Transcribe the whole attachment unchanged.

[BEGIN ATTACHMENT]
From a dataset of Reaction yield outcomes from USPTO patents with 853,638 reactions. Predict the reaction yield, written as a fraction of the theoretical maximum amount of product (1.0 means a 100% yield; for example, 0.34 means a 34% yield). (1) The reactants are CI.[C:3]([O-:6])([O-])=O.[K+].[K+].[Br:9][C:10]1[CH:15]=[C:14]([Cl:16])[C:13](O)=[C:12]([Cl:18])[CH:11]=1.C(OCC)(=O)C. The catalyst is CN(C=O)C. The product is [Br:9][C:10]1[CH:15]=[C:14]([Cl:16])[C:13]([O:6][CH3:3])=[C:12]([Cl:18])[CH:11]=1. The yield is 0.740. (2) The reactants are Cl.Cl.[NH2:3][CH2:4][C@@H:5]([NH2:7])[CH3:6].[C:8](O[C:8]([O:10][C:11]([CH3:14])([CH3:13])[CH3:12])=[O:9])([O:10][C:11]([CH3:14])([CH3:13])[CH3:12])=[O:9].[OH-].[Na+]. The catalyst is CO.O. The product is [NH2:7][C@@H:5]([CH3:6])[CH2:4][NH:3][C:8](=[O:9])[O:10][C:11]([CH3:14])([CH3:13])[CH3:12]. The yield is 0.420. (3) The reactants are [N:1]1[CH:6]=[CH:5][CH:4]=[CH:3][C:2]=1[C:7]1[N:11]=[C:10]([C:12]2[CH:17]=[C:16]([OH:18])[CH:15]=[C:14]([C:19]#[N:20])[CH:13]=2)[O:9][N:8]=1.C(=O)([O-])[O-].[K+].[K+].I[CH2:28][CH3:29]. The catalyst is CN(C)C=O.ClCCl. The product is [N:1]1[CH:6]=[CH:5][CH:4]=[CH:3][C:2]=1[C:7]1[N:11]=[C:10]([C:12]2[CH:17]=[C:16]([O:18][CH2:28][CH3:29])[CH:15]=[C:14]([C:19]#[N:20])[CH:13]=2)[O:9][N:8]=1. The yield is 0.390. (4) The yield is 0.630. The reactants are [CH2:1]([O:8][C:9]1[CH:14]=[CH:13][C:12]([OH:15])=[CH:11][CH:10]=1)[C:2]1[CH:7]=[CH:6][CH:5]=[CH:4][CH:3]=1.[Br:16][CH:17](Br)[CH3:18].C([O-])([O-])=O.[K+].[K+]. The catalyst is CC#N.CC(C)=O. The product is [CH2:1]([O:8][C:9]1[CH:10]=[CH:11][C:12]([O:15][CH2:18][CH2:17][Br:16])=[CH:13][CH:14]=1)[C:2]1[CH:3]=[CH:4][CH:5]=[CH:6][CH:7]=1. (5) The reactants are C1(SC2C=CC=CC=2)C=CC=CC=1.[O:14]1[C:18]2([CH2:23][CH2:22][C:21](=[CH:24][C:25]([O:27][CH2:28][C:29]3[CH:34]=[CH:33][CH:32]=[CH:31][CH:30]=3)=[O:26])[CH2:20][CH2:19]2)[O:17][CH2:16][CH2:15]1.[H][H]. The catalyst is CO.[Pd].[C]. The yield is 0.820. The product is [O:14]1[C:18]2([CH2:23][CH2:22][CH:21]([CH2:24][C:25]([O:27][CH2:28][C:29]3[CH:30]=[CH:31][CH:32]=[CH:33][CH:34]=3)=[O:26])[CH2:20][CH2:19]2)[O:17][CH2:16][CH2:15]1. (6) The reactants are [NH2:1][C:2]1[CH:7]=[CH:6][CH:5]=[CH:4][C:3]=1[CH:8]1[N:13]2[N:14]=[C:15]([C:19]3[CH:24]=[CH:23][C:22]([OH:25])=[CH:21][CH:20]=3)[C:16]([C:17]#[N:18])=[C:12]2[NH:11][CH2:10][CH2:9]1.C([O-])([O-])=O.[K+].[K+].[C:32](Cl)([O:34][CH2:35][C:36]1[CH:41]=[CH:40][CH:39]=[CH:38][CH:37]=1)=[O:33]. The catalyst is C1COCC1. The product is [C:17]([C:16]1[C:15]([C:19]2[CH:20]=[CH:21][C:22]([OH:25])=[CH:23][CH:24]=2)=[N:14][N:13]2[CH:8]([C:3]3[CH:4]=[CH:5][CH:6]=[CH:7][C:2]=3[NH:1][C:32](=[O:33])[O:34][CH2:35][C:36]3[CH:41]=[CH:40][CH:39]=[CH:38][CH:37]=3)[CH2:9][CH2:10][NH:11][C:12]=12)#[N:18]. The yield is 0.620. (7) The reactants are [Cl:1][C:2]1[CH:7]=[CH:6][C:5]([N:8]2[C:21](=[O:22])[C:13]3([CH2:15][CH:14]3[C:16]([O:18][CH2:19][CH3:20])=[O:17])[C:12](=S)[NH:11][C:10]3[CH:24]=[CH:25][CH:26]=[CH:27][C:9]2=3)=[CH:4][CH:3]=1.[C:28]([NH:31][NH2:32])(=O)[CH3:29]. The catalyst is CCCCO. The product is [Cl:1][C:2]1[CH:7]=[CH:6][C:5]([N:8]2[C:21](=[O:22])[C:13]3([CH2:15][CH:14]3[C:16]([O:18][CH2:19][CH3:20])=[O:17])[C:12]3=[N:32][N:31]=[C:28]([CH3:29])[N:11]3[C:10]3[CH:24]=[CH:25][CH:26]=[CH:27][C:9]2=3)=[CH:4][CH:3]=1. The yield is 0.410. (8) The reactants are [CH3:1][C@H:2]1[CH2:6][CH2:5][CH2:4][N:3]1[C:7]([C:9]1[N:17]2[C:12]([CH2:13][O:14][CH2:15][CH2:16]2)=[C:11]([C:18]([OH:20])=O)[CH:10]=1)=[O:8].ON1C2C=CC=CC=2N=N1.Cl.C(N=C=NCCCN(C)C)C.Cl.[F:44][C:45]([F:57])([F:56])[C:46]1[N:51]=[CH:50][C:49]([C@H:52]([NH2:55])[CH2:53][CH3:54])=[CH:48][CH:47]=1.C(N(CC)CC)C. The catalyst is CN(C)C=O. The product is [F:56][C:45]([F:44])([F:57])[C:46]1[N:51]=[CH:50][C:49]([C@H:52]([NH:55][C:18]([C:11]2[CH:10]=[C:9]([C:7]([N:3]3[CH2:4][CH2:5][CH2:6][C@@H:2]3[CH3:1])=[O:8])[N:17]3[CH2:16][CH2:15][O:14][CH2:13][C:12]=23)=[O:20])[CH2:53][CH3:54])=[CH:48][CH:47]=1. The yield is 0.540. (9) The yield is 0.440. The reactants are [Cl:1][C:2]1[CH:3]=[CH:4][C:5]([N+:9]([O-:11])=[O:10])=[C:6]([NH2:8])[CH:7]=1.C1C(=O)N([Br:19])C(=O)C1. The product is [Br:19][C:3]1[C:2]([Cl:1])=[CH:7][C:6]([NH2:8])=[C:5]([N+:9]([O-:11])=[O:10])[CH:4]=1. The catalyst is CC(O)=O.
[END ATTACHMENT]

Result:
From a dataset of Reaction yield outcomes from USPTO patents with 853,638 reactions. Predict the reaction yield, written as a fraction of the theoretical maximum amount of product (1.0 means a 100% yield; for example, 0.34 means a 34% yield). (1) The reactants are CI.[C:3]([O-:6])([O-])=O.[K+].[K+].[Br:9][C:10]1[CH:15]=[C:14]([Cl:16])[C:13](O)=[C:12]([Cl:18])[CH:11]=1.C(OCC)(=O)C. The catalyst is CN(C=O)C. The product is [Br:9][C:10]1[CH:15]=[C:14]([Cl:16])[C:13]([O:6][CH3:3])=[C:12]([Cl:18])[CH:11]=1. The yield is 0.740. (2) The reactants are Cl.Cl.[NH2:3][CH2:4][C@@H:5]([NH2:7])[CH3:6].[C:8](O[C:8]([O:10][C:11]([CH3:14])([CH3:13])[CH3:12])=[O:9])([O:10][C:11]([CH3:14])([CH3:13])[CH3:12])=[O:9].[OH-].[Na+]. The catalyst is CO.O. The product is [NH2:7][C@@H:5]([CH3:6])[CH2:4][NH:3][C:8](=[O:9])[O:10][C:11]([CH3:14])([CH3:13])[CH3:12]. The yield is 0.420. (3) The reactants are [N:1]1[CH:6]=[CH:5][CH:4]=[CH:3][C:2]=1[C:7]1[N:11]=[C:10]([C:12]2[CH:17]=[C:16]([OH:18])[CH:15]=[C:14]([C:19]#[N:20])[CH:13]=2)[O:9][N:8]=1.C(=O)([O-])[O-].[K+].[K+].I[CH2:28][CH3:29]. The catalyst is CN(C)C=O.ClCCl. The product is [N:1]1[CH:6]=[CH:5][CH:4]=[CH:3][C:2]=1[C:7]1[N:11]=[C:10]([C:12]2[CH:17]=[C:16]([O:18][CH2:28][CH3:29])[CH:15]=[C:14]([C:19]#[N:20])[CH:13]=2)[O:9][N:8]=1. The yield is 0.390. (4) The yield is 0.630. The reactants are [CH2:1]([O:8][C:9]1[CH:14]=[CH:13][C:12]([OH:15])=[CH:11][CH:10]=1)[C:2]1[CH:7]=[CH:6][CH:5]=[CH:4][CH:3]=1.[Br:16][CH:17](Br)[CH3:18].C([O-])([O-])=O.[K+].[K+]. The catalyst is CC#N.CC(C)=O. The product is [CH2:1]([O:8][C:9]1[CH:10]=[CH:11][C:12]([O:15][CH2:18][CH2:17][Br:16])=[CH:13][CH:14]=1)[C:2]1[CH:3]=[CH:4][CH:5]=[CH:6][CH:7]=1. (5) The reactants are C1(SC2C=CC=CC=2)C=CC=CC=1.[O:14]1[C:18]2([CH2:23][CH2:22][C:21](=[CH:24][C:25]([O:27][CH2:28][C:29]3[CH:34]=[CH:33][CH:32]=[CH:31][CH:30]=3)=[O:26])[CH2:20][CH2:19]2)[O:17][CH2:16][CH2:15]1.[H][H]. The catalyst is CO.[Pd].[C]. The yield is 0.820. The product is [O:14]1[C:18]2([CH2:23][CH2:22][CH:21]([CH2:24][C:25]([O:27][CH2:28][C:29]3[CH:30]=[CH:31][CH:32]=[CH:33][CH:34]=3)=[O:26])[CH2:20][CH2:19]2)[O:17][CH2:16][CH2:15]1. (6) The reactants are [NH2:1][C:2]1[CH:7]=[CH:6][CH:5]=[CH:4][C:3]=1[CH:8]1[N:13]2[N:14]=[C:15]([C:19]3[CH:24]=[CH:23][C:22]([OH:25])=[CH:21][CH:20]=3)[C:16]([C:17]#[N:18])=[C:12]2[NH:11][CH2:10][CH2:9]1.C([O-])([O-])=O.[K+].[K+].[C:32](Cl)([O:34][CH2:35][C:36]1[CH:41]=[CH:40][CH:39]=[CH:38][CH:37]=1)=[O:33]. The catalyst is C1COCC1. The product is [C:17]([C:16]1[C:15]([C:19]2[CH:20]=[CH:21][C:22]([OH:25])=[CH:23][CH:24]=2)=[N:14][N:13]2[CH:8]([C:3]3[CH:4]=[CH:5][CH:6]=[CH:7][C:2]=3[NH:1][C:32](=[O:33])[O:34][CH2:35][C:36]3[CH:41]=[CH:40][CH:39]=[CH:38][CH:37]=3)[CH2:9][CH2:10][NH:11][C:12]=12)#[N:18]. The yield is 0.620. (7) The reactants are [Cl:1][C:2]1[CH:7]=[CH:6][C:5]([N:8]2[C:21](=[O:22])[C:13]3([CH2:15][CH:14]3[C:16]([O:18][CH2:19][CH3:20])=[O:17])[C:12](=S)[NH:11][C:10]3[CH:24]=[CH:25][CH:26]=[CH:27][C:9]2=3)=[CH:4][CH:3]=1.[C:28]([NH:31][NH2:32])(=O)[CH3:29]. The catalyst is CCCCO. The product is [Cl:1][C:2]1[CH:7]=[CH:6][C:5]([N:8]2[C:21](=[O:22])[C:13]3([CH2:15][CH:14]3[C:16]([O:18][CH2:19][CH3:20])=[O:17])[C:12]3=[N:32][N:31]=[C:28]([CH3:29])[N:11]3[C:10]3[CH:24]=[CH:25][CH:26]=[CH:27][C:9]2=3)=[CH:4][CH:3]=1. The yield is 0.410. (8) The reactants are [CH3:1][C@H:2]1[CH2:6][CH2:5][CH2:4][N:3]1[C:7]([C:9]1[N:17]2[C:12]([CH2:13][O:14][CH2:15][CH2:16]2)=[C:11]([C:18]([OH:20])=O)[CH:10]=1)=[O:8].ON1C2C=CC=CC=2N=N1.Cl.C(N=C=NCCCN(C)C)C.Cl.[F:44][C:45]([F:57])([F:56])[C:46]1[N:51]=[CH:50][C:49]([C@H:52]([NH2:55])[CH2:53][CH3:54])=[CH:48][CH:47]=1.C(N(CC)CC)C. The catalyst is CN(C)C=O. The product is [F:56][C:45]([F:44])([F:57])[C:46]1[N:51]=[CH:50][C:49]([C@H:52]([NH:55][C:18]([C:11]2[CH:10]=[C:9]([C:7]([N:3]3[CH2:4][CH2:5][CH2:6][C@@H:2]3[CH3:1])=[O:8])[N:17]3[CH2:16][CH2:15][O:14][CH2:13][C:12]=23)=[O:20])[CH2:53][CH3:54])=[CH:48][CH:47]=1. The yield is 0.540. (9) The yield is 0.440. The reactants are [Cl:1][C:2]1[CH:3]=[CH:4][C:5]([N+:9]([O-:11])=[O:10])=[C:6]([NH2:8])[CH:7]=1.C1C(=O)N([Br:19])C(=O)C1. The product is [Br:19][C:3]1[C:2]([Cl:1])=[CH:7][C:6]([NH2:8])=[C:5]([N+:9]([O-:11])=[O:10])[CH:4]=1. The catalyst is CC(O)=O.